Designated Schools

Remember when you met your childhood best friend? For me, the idea of moving away from Patty Jenkins nearly crushed me! If your kids just have to attend a specific school with their friends and you are considering a move, make sure you know the boundaries for each neighbourhood. A few blocks may put you out of a particular school's zone. Your Realtor can help you with this.

Realistic Commute Times

If you have narrowed down your search and are waffling between two properties, commute time to your place of work might be the deciding factor. Just because one neighbourhood is closer to your office does not mean the drive time will be better. Drive each route during rush hour. You might be surprised at the difference a few lights can make.

New Construction - Dust & Noise

Do you dream of a brand new home where you have the privilege of making the first dings in the paint? There are a few negatives that go along with a shiny new house. If you are one of the first homes in a neighbourhood, you can expect years of construction, dust and noise before your community is built out. Make sure you can handle the chaos for a few years.

Ordering In 

Since Covid, many of us have become strong supporters of our local restaurants via services such as Skip The Dishes, Door Dash or Uber Eats. If ordering-in has become a part of your routine, make sure you look at the delivery zones. Most acreages and some new communities do not have this very convenient option.


Here is a tip we learned about by accident. Many years ago, Claude and I had a house fire. While the insurance company fixed our home, we relocated to a rental property in a different neighbourhood. This home was on a busy corner, and although the windows were triple-pane and we couldn't hear any traffic, as each car would turn a corner, the headlights flashed through our windows…all night long. If you are considering a home that sits at an intersection, make sure the headlights of oncoming vehicles shine into your main living areas and not the bedrooms.

Water Potability

On acreages with wells, your Realtor will take a water sample to ensure the water is fit for consumption. If there is a problem found, the well might need to be shocked and retested before possession. Make sure your Realtor includes a condition of Water Potability when writing an offer on an acreage with a well.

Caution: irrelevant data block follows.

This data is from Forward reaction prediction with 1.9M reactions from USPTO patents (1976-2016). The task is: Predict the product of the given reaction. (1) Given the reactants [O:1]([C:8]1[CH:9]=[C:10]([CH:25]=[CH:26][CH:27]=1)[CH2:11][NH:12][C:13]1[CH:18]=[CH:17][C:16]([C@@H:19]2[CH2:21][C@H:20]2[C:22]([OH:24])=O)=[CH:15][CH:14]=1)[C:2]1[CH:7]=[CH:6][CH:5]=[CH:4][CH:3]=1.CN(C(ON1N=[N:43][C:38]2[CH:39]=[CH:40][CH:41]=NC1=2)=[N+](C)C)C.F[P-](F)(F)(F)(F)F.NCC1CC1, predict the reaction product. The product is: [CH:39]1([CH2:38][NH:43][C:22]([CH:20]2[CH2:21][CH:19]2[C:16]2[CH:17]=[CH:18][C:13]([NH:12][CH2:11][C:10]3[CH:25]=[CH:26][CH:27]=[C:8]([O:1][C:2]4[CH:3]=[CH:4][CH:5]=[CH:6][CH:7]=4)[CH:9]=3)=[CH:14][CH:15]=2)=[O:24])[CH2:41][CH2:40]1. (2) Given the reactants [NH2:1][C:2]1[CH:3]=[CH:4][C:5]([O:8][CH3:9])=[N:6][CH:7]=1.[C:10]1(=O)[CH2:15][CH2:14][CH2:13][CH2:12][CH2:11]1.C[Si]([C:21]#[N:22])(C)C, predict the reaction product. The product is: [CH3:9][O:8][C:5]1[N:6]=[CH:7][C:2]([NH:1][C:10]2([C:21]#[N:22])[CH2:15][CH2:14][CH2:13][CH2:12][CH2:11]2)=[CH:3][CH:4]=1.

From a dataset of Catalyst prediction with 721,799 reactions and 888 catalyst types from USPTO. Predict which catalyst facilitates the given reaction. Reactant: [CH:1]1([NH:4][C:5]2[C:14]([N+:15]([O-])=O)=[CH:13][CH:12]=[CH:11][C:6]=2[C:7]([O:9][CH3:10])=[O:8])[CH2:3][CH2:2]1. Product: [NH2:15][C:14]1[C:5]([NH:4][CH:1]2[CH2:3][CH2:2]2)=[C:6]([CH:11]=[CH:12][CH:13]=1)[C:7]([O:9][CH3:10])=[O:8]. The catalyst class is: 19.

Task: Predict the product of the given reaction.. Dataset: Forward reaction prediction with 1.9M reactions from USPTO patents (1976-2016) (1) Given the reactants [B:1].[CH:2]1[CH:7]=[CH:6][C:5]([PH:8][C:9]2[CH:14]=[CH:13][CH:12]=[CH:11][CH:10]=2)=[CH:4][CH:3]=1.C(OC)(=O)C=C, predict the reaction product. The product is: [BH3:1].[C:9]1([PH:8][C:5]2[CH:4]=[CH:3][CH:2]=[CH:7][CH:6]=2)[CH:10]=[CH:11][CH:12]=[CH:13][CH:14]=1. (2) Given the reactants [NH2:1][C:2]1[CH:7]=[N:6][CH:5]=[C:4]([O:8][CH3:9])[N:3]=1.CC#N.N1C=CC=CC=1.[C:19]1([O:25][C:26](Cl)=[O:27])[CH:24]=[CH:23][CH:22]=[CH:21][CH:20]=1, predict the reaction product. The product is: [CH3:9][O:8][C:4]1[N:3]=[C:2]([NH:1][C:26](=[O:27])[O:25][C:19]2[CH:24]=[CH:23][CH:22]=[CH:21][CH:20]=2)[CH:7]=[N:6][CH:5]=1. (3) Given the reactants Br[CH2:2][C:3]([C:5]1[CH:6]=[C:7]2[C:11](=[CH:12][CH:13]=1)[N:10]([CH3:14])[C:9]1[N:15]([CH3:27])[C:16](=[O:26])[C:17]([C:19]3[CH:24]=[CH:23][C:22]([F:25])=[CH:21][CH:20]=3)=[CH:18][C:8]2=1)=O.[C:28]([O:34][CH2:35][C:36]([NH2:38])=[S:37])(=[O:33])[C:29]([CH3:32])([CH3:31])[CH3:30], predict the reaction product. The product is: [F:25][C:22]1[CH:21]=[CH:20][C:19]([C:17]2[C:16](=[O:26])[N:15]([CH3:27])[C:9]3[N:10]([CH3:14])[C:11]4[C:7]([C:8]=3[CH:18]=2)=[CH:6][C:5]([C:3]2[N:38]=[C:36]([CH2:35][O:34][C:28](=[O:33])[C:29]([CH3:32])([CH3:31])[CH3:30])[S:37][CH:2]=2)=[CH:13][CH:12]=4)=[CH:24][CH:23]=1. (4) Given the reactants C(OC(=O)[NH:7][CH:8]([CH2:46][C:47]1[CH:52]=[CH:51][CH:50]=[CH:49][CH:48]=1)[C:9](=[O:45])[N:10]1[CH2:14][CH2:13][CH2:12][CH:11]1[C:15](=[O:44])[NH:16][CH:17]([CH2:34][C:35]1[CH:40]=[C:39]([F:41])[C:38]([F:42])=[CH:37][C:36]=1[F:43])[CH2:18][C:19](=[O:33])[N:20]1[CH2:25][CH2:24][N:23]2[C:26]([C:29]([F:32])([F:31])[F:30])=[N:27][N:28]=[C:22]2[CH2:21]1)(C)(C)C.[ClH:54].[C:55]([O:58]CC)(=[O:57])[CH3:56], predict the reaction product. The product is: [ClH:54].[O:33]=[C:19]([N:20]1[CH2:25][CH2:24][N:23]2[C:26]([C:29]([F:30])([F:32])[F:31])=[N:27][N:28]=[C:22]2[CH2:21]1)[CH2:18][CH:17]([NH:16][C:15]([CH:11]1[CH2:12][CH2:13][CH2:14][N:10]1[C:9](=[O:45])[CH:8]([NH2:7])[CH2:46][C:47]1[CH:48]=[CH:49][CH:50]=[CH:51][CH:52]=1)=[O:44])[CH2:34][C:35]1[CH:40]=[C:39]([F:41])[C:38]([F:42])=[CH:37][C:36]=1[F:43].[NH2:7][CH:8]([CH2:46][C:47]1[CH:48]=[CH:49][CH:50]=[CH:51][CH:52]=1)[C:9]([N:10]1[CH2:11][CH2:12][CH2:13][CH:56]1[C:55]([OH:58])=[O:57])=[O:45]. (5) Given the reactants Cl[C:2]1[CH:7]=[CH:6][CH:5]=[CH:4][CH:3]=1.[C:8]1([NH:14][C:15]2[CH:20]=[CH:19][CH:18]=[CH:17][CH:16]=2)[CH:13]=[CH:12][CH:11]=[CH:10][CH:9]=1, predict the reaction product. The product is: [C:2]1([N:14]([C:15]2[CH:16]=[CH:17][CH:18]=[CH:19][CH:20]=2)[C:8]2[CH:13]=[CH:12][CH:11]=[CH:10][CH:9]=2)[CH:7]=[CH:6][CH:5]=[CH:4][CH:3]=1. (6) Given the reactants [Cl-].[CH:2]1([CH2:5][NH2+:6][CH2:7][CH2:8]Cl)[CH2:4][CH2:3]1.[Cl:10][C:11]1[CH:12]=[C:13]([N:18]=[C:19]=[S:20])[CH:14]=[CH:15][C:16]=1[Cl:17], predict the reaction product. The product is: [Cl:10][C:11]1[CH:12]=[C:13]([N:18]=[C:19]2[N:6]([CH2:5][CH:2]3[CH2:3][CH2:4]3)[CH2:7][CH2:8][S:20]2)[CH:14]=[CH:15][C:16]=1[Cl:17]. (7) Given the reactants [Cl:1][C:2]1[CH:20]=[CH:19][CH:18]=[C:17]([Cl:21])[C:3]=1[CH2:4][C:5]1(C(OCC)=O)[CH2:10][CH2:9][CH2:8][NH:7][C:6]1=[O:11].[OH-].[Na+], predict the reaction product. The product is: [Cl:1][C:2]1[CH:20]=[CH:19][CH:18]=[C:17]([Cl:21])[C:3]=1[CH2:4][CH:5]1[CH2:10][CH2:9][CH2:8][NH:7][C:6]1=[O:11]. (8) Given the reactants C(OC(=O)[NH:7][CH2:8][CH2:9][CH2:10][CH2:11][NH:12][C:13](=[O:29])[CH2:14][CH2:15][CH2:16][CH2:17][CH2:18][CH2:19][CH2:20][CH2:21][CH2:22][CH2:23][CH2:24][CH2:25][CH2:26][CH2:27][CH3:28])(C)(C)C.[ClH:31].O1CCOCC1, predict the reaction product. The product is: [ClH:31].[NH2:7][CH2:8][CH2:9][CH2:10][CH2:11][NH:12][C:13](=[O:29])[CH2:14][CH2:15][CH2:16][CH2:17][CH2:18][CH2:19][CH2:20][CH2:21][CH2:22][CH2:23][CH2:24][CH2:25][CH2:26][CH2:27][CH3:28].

Bring a Golf Ball

Do you love the character of an older house but feel a bit queasy in the one you are currently viewing? Place a golf or tennis ball in the middle of a room. If it picks up speed as it rolls across the floor, you may have some foundation issues.

Carry a Tape Measure

Most people have a bed, dining table or other treasure items that they can not live without. If you know you need to fit a California King in the primary bedroom, a tape measure can quickly narrow down your choices.

Stalk the Property In-Person & Online

So you have found a beautiful home, and you are considering writing an offer. We strongly suggest that you examine the neighbourhood at various times during the day and on the weekend. Drive past the property at night, or take a stroll on the weekend. Join a Community Facebook group and ask some questions. A little extra information will make you confident in your decision.

Ask for Bills

If you are on a tight budget, asking to see the homeowner's monthly utility bills can help you budget appropriately.

Understand That Your Inspector Works For You

When you hire a home inspector, make sure you get your money's worth. We are not suggesting you hover over and interrupt an inspection, but taking the time at the end of an inspection to ask questions and get some informed answers could help you understand your new home.

Choose the Right Realtor

There is a Realtor for every buyer, and some will match better with an exuberant personality, and some appreciate a more subdued nature. Pick a Realtor that you feel confident in, but make sure they have been selling real estate long enough to recognize Red Flags so they can protect you while helping you find your perfect place.

<p>Christina Henker-Gaboury,&nbsp;<em>REALTOR&reg;, CLHMS&reg;<br /></em>RE/MAX Real Estate</p>